Chitra Subyakto is sitting right across from me, snugged down comfortably on a bean bag, the sylphlike designer hugging both her knees. Imagine the experience of mingling next to a famed someone who talks to you candidly, it contradicts all facts that it was the first time you two meet.
The founder and creative director of Sejauh Mata Memandang has no qualms over having this interview in such a relaxed setting. We’re tucked in one quiet corner within an exhibition space that celebrates her latest collection.
Similar to her casual demeanour, Chitra’s not one with reservations either when it comes to her own style. She’s wearing an understated white sleeveless shirtdress with dotted patterns from Sejauh, a beige cardigan with tribal prints sits around her shoulders. Pattern-mixing and colour-blocking have been a certain trademark of Chitra, where she often switches up her outfits with bold pairings of contrasting motifs.
In fact, this is what brought Chitra’s first foray into the world of fashion, where she began a career as a stylist for a magazine. “I was told by Sarah Sechan and Ibu Dian Muljadi, who brought Cosmogirl to Indonesia, that I have a unique style in dressing up. Then they asked me to join the magazine as a fashion stylist,” she recalls.
“I was curious why do all batiks come in brown hues?”
After jumping into the profession, Chitra found it tough during those early years to discover local brands for her styling jobs. One job led to another, and soon she was exposed to opportunities far and wide in the entertainment industry, with styling gigs for TV commercials and films. More than once she had to design the clothing from scratch, just like she did as the costume designer for Laskar Pelangi films, creating scruffy outfits for the characters among many others.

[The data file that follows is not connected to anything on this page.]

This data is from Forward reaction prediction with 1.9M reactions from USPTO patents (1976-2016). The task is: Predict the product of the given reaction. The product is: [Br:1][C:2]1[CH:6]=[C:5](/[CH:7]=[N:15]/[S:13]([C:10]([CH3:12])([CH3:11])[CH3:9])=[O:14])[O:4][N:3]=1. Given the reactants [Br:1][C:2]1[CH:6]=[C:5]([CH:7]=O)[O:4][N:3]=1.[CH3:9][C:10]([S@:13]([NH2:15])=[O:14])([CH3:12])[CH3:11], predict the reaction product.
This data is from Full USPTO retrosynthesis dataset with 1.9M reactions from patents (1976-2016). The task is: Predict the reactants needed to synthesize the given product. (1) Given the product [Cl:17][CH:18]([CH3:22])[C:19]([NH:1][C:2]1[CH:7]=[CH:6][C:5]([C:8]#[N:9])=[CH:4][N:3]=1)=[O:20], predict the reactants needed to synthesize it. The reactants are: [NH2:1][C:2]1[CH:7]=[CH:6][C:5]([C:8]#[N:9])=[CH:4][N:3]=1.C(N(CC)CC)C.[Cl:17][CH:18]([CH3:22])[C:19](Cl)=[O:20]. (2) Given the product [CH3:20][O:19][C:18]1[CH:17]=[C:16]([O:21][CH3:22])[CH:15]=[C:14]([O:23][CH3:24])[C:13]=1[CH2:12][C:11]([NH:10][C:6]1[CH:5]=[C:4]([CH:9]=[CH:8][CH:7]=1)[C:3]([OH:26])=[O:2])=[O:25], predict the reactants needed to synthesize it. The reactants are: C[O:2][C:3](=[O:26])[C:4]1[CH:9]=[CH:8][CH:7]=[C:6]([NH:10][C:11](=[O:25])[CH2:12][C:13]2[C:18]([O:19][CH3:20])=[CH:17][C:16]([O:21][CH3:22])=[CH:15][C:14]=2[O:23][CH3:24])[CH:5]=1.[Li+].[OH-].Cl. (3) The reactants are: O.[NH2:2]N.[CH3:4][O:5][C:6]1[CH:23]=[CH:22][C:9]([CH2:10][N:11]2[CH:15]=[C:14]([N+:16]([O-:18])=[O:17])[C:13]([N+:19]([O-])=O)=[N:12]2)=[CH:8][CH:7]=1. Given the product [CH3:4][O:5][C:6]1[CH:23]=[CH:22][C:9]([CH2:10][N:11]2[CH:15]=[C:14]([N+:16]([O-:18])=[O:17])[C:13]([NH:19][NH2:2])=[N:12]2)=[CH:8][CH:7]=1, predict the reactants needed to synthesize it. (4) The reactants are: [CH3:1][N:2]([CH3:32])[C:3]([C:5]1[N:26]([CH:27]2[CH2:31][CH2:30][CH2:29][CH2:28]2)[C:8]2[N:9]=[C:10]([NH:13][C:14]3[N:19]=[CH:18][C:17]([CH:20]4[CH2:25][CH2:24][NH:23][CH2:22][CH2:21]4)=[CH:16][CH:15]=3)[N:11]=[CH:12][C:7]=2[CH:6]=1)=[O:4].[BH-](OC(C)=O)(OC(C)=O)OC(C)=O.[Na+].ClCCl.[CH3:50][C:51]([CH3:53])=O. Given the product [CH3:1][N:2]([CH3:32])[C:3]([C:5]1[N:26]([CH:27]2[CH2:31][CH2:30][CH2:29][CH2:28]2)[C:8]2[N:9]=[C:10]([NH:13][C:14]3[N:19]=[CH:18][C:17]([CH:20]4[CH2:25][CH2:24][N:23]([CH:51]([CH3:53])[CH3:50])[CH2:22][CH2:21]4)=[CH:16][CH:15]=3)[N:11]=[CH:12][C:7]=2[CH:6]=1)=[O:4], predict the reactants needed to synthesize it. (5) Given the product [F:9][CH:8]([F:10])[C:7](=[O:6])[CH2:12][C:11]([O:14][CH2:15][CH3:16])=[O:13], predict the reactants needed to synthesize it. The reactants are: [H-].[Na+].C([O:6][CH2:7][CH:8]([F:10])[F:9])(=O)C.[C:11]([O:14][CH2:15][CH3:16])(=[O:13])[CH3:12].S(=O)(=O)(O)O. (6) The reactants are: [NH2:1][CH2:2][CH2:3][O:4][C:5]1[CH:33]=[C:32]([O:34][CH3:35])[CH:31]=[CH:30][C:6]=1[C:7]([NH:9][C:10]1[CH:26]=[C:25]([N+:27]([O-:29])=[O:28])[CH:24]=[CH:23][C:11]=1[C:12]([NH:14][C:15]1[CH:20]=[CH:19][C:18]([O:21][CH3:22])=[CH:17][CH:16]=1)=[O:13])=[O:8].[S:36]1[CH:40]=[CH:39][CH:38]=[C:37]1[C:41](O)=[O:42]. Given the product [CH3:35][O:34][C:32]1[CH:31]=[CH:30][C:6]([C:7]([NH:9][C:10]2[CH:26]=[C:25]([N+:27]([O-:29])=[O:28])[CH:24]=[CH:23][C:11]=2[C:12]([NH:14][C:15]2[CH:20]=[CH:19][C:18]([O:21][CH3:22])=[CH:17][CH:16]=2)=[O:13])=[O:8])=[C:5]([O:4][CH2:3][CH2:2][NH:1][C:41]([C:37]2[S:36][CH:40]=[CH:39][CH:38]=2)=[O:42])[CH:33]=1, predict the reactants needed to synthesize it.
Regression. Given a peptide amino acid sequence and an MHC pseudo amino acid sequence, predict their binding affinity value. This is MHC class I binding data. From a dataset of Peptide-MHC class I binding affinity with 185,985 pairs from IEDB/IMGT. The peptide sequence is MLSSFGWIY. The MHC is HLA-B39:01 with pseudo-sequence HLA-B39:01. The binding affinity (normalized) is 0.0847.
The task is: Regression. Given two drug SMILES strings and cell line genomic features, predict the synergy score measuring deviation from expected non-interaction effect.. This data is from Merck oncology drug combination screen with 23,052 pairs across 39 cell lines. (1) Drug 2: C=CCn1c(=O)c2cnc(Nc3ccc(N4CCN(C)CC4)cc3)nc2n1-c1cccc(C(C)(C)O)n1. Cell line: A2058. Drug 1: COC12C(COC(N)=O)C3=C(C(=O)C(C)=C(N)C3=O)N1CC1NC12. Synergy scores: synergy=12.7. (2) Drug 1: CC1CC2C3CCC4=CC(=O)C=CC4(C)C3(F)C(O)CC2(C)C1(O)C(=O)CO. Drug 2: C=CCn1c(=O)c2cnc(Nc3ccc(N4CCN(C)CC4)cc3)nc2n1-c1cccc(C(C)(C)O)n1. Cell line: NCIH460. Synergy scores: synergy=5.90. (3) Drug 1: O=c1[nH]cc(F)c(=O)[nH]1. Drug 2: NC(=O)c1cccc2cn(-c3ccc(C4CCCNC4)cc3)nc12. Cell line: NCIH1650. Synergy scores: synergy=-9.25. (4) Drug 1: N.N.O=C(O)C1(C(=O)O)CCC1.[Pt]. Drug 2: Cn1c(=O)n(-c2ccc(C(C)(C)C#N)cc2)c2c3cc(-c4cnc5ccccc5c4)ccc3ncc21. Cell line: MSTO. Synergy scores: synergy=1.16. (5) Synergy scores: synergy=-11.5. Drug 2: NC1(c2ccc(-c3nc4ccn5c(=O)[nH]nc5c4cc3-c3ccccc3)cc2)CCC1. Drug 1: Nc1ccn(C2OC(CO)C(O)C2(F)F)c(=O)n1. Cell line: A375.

Then, in 2014 she established her own fashion label Sejauh Mata Memandang which launched her name to popularity. Inspired by Indonesian art of batik, cultural heritage lies as the heartbeat of the label. It’s an upbringing fostered by Chitra’s parents, who used to take her on trips to local museums and candi to see traditional dance shows when they were young. “My siblings and I wondered why our friends went overseas for holiday, but we didn’t,” says Chitra.
There’s no doubt that these cultural trips had imprinted on her mind. Growing up, she becomes more cognisant of her heritage. And then, came the time when Chitra found her love in textiles. “My mother used to collect batik. As a child, I was curious why do all batiks come in brown hues? But that was until she showed me her wardrobe-ful of colourful batik textiles by designers Go Tik Swan, Iwan Tirta and Obin.”
“Wherever I went and [saw batik] I would ask, what’s the fabric like?”
Go Tik Swan’s (also recognised as Panembahan Hardjonagoro) in particular, amazed Chitra. His is an anecdote that can’t be skipped in many an interview Chitra has been in – how the culture expert-turned-batik designer first started exploring the fabric after President Soekarno tasked him to create a new kind of Indonesian batik. “Upon given the task, he studied everything about classic batik design and insert a modern touch to it by infusing vibrant colours to the textile. The colours are very bold and beautiful. I fell in love with his creations,” she explains.
Her first encounter with Go Tik Swan’s batik had definitely changed her. “Wherever I went and [saw batik] I would ask, what’s the fabric like? The texture? I began studying about textiles all over the world,” she says.
Chitra loves colours. As one of the prominent elements that drove her interest in batik, colours also exist as a major part of her brand too. Red, yellow, blue, green, and black, each fabric is dyed in natural colourings by local batik crafters. But really, it is Sejauh’s distinguishable motifs that make up the soul of the brand.
Thanks to Sejauh’s reinvention of batik, there has been a sea of change in perception towards it.